I realize now how much not saying “no” in the present moment when we mean it can hurt others.
Or really, can hurt ourselves.
What was I so afraid of, when it came to saying No?
The reaction I just got.
It was probably worse, however, because I didn’t say it several years ago.
So in this inquiry today, I wanted to find out more about why I’ve refused to be clear about this relationship, and look more closely when I’ve thought “he’s so needy” or “he’ll be hurt if I say no” or “I’ll lose something if I say no”.
I’ve inquired in the past and found clarity around his neediness. My neediness. My judgment of neediness. I’ve inquired about his being hurt. My being hurt. A beautiful connection we genuinely share.
But I had not inquired fully about my own inner ambiguous feeling of sadness when I thought about saying no, saying goodbye, and what I’d lose.
This can be a very helpful exercise when you feel frightened about saying goodbye to someone, even as you see their beauty, the qualities you love, the happy times you’ve experience with that person that you refuse to admit have ended.
We believe ‘to part ways is terrible’. Friends, lovers, family.
What will you lose, if you part, say no, change it up, when it comes to a relationship?
I’ll lose: humor, laughter, wit, someone sharing creativity and spiritual contemplation, the fun banter and conversation, love. I’ll lose the respect of my current partner. I’ll lose security. I’ll lose a fantasy, a dream. I’ll lose someone who takes care of me either financially or emotionally. I’ll lose attention, kindness, generosity, adventure.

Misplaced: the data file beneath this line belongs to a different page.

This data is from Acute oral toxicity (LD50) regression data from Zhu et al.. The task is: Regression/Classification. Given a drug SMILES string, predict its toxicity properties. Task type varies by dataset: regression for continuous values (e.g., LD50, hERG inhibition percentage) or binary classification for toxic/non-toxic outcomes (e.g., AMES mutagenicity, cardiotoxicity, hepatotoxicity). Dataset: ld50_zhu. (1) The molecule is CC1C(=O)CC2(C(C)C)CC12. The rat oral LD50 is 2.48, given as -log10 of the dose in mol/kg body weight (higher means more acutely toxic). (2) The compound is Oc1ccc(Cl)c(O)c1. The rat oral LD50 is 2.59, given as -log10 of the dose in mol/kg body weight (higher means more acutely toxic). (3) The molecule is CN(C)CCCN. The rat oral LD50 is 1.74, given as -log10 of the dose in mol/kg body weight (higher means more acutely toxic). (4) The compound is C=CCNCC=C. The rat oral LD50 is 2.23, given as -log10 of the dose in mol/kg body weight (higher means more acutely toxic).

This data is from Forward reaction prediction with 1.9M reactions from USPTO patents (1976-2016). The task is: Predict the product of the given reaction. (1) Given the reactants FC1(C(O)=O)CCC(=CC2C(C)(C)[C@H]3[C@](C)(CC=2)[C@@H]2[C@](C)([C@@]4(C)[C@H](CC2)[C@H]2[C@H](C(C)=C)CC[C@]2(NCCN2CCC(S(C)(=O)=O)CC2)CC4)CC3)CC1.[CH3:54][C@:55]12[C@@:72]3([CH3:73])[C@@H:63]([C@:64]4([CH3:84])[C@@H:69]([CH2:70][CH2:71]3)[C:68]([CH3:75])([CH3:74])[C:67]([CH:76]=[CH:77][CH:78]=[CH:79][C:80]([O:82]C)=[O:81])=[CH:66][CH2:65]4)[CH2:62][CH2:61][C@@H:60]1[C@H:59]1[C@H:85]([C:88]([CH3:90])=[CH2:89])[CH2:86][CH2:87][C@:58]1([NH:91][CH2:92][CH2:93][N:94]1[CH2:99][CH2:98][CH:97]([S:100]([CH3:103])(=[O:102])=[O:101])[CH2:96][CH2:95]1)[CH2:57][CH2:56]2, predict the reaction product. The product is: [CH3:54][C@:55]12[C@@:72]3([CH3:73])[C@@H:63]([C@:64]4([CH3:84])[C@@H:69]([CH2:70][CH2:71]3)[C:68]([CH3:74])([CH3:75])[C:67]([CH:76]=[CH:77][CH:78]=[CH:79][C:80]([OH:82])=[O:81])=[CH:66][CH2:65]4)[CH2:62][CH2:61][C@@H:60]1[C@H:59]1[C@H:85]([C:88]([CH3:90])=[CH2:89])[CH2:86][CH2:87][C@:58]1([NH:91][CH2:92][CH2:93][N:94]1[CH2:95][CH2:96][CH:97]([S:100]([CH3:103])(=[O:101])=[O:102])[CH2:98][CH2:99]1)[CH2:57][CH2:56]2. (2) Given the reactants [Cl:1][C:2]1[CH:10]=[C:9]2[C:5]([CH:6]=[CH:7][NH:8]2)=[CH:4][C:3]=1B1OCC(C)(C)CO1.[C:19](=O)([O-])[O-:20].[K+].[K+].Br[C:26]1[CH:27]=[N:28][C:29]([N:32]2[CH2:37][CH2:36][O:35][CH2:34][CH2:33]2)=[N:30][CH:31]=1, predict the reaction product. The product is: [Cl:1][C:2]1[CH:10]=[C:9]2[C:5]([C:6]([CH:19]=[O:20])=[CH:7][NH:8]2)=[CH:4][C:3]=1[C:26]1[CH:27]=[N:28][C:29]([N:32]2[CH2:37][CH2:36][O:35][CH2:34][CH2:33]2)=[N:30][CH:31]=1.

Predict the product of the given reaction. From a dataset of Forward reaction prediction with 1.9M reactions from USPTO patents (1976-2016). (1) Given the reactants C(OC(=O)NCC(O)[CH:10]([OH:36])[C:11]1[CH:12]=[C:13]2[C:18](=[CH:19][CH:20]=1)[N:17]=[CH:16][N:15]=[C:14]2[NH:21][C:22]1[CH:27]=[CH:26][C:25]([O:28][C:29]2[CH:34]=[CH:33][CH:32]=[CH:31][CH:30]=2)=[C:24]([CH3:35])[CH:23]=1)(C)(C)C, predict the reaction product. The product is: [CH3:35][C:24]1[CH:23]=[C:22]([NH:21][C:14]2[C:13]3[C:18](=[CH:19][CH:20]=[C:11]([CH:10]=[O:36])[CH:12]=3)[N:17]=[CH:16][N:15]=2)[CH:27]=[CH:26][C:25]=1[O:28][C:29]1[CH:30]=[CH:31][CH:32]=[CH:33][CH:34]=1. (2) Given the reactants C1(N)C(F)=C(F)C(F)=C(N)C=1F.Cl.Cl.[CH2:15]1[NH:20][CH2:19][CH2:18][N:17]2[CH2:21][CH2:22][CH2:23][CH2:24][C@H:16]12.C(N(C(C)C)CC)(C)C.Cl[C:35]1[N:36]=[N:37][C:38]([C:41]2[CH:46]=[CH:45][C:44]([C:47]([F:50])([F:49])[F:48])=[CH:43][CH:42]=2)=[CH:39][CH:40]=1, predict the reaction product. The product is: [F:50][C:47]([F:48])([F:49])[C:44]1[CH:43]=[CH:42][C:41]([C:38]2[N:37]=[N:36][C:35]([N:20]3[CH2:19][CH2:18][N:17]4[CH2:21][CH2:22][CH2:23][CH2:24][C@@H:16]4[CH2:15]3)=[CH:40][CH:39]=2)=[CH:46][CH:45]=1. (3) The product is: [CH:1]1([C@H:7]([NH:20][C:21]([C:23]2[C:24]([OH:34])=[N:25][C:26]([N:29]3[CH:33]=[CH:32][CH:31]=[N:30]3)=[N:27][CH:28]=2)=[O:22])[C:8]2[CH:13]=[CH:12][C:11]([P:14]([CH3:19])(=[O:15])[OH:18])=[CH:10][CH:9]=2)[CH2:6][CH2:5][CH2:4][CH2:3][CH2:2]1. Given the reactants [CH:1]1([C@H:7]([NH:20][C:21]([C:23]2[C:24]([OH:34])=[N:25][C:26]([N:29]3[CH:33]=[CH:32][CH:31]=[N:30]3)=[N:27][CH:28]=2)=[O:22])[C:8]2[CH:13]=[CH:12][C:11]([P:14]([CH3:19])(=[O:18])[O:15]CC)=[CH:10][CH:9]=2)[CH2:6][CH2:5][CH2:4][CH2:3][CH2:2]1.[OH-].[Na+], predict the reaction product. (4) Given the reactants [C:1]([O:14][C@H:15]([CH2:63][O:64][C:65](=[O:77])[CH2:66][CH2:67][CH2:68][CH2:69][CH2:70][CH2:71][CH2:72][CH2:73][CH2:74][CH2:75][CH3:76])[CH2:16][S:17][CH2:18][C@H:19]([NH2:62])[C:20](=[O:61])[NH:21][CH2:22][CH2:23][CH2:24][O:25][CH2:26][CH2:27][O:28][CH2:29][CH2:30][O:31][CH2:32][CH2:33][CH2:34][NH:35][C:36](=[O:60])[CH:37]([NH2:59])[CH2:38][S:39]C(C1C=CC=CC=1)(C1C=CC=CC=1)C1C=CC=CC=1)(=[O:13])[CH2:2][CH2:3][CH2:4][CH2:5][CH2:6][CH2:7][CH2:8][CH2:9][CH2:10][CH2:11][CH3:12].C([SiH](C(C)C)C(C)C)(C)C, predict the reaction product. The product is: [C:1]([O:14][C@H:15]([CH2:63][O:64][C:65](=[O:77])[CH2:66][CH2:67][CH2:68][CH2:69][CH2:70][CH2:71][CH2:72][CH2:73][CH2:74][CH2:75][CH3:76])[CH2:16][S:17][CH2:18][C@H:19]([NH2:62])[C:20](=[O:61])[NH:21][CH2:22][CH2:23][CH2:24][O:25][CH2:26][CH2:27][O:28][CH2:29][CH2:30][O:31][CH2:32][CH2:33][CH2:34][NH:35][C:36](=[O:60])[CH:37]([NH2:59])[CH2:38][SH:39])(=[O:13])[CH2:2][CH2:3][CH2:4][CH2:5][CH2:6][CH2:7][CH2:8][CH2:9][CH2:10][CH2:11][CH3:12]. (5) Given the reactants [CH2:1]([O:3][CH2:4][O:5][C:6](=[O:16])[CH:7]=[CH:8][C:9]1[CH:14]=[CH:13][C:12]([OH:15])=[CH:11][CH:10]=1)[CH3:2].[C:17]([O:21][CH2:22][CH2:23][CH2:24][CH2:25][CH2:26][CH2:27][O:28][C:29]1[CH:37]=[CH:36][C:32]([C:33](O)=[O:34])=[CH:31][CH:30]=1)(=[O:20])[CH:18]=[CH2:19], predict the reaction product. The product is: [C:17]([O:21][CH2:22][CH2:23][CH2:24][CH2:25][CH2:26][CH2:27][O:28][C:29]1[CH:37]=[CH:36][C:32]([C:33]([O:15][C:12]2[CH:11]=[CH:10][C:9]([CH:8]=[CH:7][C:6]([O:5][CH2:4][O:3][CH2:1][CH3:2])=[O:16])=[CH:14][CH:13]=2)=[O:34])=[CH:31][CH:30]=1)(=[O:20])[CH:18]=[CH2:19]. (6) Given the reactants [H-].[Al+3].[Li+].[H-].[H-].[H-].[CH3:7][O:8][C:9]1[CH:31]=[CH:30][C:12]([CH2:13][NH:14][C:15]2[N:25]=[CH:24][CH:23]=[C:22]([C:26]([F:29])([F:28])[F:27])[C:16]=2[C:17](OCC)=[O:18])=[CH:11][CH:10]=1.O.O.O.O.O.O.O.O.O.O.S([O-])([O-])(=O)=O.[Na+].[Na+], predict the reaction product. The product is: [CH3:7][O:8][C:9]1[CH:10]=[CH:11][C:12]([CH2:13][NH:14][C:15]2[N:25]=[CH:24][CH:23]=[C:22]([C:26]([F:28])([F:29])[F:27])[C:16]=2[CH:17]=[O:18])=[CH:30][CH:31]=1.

See what it is you believe you’ll have to go without, if you say “no”.
You’ll have to go without it…..is that true?
In my situation, I choose to take a look at the shared laughter and wit. I’ll lose that. I’ll lose his appreciation.
Let’s do The Work.
Is that true that I’ll lose that quality of entertaining and funny dialogue in my life?
No. I have one other close friend who has the same mega-appreciation for laughter-in-all-things and the beauty of entertainment and theater. She’s amazing. We don’t see each other often, but when we do, it’s fabulous. I laugh and laugh, and can talk about anything.